Tennessee’s Sports Betting Slowdown Is In Full Swing

Posted on June 29, 2022

Tennessee’s Sports Wagering Advisory Council has released its May 2022 report for sports betting in the state.

Overall wagering activity saw a decrease compared to the previous month of April. The state, on the other hand, logged its best month of privilege tax earnings since January.

Tennessee sports betting continues summer decline

Players wagered $261.5 million in May, revealing an anticipated decline in wagering activity from April.

Tennessee’s nine active sportsbooks returned roughly $234.2 million of that sum to bettors while pocketing $23.8 million in adjusted gross income between them.

The total privilege tax collected by the state for the month of May amounted to just under $4.8 million, providing a valuable addition to Tennessee’s collections to date. In total, Tennessee has gathered more than $60 million in taxes from sports betting — a 20% cut of operator AGI.

Wagering slowdown began in April

Tennessee sports betting’s annual summer slumps originally crept in this April when bettors wagered only $292 million on sports betting apps during the month.

Aside from perhaps the World Snooker Championship, April’s sporting events offered only limited wagering opportunities to sports fans. Golf’s biggest annual event, the Masters, kicked off the month’s major events. The start of the NBA finals and the end of college basketball’s March Madness served as April’s other two highlights.

Come May, the 2022 NBA finals started really heating up, generating more excitement from fans and bettors alike. The PGA Championship, French Open and NHL postseason play also contributed to May’s overall handle.

More sportsbooks, more losses

Unlike April, May featured nine live operators throughout the entire month. Superbook Sports made its Tennessee launch on Wednesday, April 27, contributing just four days of action to April’s total. May was the sports betting app’s first full month in the state.

This addition resulted in more options for players and more spend on advertising than ever before. As the SWAC’s May wagering report revealed, however, Volunteer State bettors struggled to stay engaged.

Despite wagering less overall, players ultimately ended the month of May with more losses than they did in April. Although they wagered roughly $30 million less in May, sportsbooks still walked away with over $23 million in adjusted gross income both months.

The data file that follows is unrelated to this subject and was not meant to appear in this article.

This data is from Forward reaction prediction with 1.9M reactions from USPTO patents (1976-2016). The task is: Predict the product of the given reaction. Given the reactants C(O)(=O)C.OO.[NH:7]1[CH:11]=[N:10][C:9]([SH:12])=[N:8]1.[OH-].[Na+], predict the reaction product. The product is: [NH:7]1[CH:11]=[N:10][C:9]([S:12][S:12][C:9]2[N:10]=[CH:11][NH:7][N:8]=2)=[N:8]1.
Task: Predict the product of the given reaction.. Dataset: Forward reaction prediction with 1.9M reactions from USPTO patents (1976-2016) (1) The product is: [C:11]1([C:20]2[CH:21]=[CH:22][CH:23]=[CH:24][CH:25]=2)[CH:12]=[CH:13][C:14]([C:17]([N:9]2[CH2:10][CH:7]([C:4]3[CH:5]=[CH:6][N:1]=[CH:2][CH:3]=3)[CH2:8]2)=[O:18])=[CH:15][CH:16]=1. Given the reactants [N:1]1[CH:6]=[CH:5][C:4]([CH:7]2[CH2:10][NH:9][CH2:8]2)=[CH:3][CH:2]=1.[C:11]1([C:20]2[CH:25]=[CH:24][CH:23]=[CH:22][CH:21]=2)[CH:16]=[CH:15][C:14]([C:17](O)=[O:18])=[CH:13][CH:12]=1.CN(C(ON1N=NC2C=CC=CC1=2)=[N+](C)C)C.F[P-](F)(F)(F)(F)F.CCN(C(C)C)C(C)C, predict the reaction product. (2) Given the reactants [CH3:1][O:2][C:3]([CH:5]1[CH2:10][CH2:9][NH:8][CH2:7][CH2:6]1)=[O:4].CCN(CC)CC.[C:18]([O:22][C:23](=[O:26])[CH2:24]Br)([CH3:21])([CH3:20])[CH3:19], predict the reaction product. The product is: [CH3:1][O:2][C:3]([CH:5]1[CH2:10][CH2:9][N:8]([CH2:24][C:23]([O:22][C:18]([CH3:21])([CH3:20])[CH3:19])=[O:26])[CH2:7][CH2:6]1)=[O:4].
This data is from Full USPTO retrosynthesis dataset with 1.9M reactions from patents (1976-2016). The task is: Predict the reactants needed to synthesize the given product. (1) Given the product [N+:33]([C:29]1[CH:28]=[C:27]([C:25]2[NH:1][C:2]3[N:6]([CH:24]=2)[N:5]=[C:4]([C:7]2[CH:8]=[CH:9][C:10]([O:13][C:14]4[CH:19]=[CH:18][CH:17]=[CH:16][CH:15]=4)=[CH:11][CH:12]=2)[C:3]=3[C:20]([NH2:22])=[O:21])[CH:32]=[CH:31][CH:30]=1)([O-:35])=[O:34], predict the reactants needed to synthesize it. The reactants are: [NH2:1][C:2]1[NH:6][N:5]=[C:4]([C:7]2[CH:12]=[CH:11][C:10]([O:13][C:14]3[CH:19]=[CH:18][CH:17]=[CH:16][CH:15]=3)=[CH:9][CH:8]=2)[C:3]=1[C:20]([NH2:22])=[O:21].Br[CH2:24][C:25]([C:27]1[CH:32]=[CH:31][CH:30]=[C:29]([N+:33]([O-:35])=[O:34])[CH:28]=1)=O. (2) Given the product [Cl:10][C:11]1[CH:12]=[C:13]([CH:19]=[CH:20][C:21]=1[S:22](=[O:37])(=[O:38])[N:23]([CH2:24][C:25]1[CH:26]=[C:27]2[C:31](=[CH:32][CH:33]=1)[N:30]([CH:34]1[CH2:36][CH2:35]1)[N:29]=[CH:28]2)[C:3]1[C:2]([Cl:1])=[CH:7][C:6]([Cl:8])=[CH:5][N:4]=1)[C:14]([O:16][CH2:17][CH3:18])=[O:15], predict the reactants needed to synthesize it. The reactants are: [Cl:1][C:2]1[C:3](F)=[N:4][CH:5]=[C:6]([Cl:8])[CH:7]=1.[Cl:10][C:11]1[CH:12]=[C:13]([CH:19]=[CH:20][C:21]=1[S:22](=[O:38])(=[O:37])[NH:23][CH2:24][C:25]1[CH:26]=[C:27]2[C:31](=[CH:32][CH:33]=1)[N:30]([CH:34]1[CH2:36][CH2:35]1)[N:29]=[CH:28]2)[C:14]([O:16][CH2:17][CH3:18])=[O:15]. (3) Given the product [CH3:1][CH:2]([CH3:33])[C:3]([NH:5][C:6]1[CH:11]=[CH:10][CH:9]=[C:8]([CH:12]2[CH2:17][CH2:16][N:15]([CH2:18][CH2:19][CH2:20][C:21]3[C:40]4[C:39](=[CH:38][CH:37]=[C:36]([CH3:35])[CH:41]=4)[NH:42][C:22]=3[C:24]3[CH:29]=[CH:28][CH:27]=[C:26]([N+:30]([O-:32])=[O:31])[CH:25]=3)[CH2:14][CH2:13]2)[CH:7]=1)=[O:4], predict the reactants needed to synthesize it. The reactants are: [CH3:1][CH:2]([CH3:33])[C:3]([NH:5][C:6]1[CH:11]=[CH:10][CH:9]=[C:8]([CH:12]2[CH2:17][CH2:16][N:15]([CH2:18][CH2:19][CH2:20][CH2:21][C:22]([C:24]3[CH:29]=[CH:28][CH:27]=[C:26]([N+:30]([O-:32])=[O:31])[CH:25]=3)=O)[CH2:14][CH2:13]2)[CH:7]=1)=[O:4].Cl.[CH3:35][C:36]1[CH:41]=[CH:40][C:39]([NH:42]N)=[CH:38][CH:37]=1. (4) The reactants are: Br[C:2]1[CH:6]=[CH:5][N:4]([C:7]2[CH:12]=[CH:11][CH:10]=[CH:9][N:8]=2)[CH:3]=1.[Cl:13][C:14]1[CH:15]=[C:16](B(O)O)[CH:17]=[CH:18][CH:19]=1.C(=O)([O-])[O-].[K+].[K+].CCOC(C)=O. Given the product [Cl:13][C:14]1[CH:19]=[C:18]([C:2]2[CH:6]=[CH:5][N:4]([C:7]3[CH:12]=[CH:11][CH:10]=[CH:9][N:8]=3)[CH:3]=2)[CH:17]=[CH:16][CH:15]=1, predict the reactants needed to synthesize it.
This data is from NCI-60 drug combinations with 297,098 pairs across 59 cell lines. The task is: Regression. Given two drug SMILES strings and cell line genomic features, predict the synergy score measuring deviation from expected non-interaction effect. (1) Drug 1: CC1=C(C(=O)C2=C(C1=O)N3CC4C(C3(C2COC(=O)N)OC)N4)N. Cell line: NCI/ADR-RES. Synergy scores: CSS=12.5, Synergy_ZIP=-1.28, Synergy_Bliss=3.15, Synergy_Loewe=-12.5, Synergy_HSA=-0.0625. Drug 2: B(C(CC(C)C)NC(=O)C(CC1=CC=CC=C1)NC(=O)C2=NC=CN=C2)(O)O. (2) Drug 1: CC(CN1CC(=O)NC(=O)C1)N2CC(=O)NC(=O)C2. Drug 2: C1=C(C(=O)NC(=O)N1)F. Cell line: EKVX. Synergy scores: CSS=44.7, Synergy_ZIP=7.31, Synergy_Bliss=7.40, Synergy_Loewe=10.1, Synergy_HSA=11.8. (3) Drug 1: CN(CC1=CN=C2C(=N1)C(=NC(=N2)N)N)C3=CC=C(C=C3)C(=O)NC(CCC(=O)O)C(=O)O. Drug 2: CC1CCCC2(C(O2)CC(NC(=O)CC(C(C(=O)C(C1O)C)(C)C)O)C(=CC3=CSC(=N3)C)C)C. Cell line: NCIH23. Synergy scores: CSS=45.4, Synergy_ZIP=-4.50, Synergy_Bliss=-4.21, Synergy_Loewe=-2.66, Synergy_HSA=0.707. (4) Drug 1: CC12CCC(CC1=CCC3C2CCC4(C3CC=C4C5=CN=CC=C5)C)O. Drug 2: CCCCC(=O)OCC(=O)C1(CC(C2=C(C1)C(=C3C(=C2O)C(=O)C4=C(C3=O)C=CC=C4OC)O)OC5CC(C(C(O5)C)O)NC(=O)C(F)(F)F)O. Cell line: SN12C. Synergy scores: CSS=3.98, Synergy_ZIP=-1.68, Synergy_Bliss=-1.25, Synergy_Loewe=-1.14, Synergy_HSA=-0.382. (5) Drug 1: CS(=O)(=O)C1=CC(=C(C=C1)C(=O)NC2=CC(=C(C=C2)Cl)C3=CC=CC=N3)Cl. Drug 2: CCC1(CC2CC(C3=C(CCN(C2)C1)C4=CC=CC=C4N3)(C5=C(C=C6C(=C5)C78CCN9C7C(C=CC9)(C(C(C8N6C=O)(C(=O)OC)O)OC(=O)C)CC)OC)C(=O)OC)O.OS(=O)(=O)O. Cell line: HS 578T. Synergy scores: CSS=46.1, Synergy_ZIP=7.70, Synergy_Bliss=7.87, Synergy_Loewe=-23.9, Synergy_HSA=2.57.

Monthly wagering hasn’t been this low in the state since Sept. 2021. That doesn’t come as any real surprise, though. Bettors proved similarly lackluster last May. Year over year, wagering activity is up nearly 63% from May 2021 — a month where Tennessee’s seven live sportsbooks took in $160.9 million in wagers.

Potential June betting boost

Judging by June 2021 trends, June 2022 could reveal a slight uptick in wagering activity compared to May. June wagering options expanded somewhat for bettors, featuring the riveting end of the NBA Finals along with the NHL Stanley Cup, the US Open and Wimbledon.

And since the Boston Celtics (featuring Tennessee’s very own Grant Williams) advanced all the way to the NBA Finals, it’s safe to assume that plenty of Tennesseans were keeping tabs on NBA postseason play.

Tennessee likely isn’t done with its summer lulls quite yet, though. July and August have also proven to be traditionally slow months before activity kicks back up in September with the start of football season.

Photo by Dreamstime / Ljupco
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Alec Cunningham

As a college athlete, Alec Cunningham played Division II golf at Tusculum University. She graduated in 2015 with a bachelor’s degree in Journalism and Professional Writing. She then returned to her love of written word in 2000 after working in the music industry as a concert promoter, tour manager and artist developer. As a journalist, she's covered a variety of topics and currently specializes in Tennessee online sports betting and Virginia casino news. She served as a panelist at this year's All American Sports Betting Summit, discussing the ever-evolving role of women in the gambling industry.

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